7. Pan-phylum Comparison of Nematode Metabolic Potential

    PubMed Central

    Tyagi, Rahul; Rosa, Bruce A.; Lewis, Warren G.; Mitreva, Makedonka

    2015-01-01

    C. elegans and the human hookworm Necator americanus. We illustrate how analyzing and comparing metabolism at the level of pathway modules can improve existing knowledge of nematode metabolic potential and can provide parasitism related insights. Our reconstruction and comparison of nematode metabolic pathways at a pan-phylum and inter-phylum level enabled determination of phylogenetic restrictions and differential expression of pathways. A visualization of our results is available at http://nematode.net and the program for identification of module completeness (modDFS) is freely available at SourceForge. The methods reported will help biologists to predict biochemical potential of any organism with available deduced proteome, to direct experiments and test hypotheses. PMID:26000881

  8. Number and regulation of protozoan aquaporins reflect environmental complexity.

    PubMed

    Von Bülow, Julia; Beitz, Eric

    2015-08-01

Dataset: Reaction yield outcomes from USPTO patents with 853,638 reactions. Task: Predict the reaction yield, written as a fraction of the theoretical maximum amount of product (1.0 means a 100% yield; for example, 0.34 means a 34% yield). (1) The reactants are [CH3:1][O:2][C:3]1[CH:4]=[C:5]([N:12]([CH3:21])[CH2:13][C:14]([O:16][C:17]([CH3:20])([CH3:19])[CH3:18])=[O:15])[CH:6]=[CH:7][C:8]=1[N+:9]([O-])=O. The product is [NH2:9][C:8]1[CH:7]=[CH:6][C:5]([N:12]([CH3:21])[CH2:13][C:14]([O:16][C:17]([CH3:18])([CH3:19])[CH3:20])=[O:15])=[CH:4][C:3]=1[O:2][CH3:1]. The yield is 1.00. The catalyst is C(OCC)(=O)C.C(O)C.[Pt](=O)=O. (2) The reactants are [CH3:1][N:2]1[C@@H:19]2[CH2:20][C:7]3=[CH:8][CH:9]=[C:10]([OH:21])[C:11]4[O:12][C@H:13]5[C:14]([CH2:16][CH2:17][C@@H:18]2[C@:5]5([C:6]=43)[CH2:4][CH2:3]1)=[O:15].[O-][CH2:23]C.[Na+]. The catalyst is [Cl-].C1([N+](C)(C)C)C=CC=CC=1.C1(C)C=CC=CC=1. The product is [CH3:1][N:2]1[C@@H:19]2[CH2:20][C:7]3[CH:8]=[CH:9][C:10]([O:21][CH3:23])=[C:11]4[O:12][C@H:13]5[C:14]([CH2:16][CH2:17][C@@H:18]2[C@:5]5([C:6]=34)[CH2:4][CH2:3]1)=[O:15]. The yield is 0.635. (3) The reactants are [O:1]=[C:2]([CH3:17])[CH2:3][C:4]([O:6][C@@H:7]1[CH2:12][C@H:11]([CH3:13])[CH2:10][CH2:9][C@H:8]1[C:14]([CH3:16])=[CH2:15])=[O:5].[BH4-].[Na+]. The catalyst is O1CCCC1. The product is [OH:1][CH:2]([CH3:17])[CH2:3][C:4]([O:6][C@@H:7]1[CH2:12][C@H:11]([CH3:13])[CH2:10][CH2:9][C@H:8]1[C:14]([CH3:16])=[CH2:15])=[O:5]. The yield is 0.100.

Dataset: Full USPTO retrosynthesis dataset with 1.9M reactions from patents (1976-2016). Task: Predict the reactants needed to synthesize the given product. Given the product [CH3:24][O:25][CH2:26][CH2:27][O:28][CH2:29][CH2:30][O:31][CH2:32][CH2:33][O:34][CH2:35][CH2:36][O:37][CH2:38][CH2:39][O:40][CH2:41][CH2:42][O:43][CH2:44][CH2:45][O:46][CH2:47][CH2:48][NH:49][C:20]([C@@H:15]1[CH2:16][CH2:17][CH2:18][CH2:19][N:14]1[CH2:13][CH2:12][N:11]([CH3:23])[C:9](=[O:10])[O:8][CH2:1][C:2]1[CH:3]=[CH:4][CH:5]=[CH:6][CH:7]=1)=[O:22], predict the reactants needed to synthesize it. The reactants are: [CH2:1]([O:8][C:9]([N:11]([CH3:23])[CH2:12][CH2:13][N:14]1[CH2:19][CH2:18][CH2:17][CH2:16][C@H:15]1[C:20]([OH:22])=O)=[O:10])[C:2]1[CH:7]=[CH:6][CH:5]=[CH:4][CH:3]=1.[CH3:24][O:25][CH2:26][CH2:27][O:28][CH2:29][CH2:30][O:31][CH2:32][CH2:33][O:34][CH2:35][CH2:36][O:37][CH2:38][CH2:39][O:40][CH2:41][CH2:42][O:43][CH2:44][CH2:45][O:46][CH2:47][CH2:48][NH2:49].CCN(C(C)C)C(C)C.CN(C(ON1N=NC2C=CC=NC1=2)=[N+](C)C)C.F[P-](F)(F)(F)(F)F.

Protozoa are a diverse group of unicellular eukaryotes. Evidence has accumulated that protozoan aquaporin water and solute channels (AQP) contribute to adaptation in changing environments. Intracellular protozoan parasites live a well-sheltered life. Plasmodium spp. express a single AQP, Toxoplasma gondii two, while Trypanosoma cruzi and Leishamnia spp. encode up to five AQPs. Their AQPs are thought to import metabolic precursors and simultaneously to dispose of waste and to help parasites survive osmotic stress during transmission to and from the insect vector or during kidney passages. Trypanosoma brucei is a protozoan parasite that swims freely in the human blood. Expression and intracellular localization of the three T. brucei AQPs depend on the stage of differentiation during the life cycle, suggesting distinct roles in energy generation, metabolism, and cell motility. Free-living amoebae are in direct contact with the environment, encountering severe and sudden changes in the availability of nutrition, and in the osmotic conditions due to rainfall or drought. Amoeba proteus expresses a single AQP that is present in the contractile vacuole complex required for osmoregulation, whereas Dictyostelium discoideum expresses four AQPs, of which two are present in the single-celled amoeboidal stage and two more in the later multicellular stages preceding spore formation. The number and regulation of protozoan aquaporins may reflect environmental complexity. We highlight the gated AqpB from D. discoideum as an example of how life in the wild is challenged by a complex AQP structure-function relationship.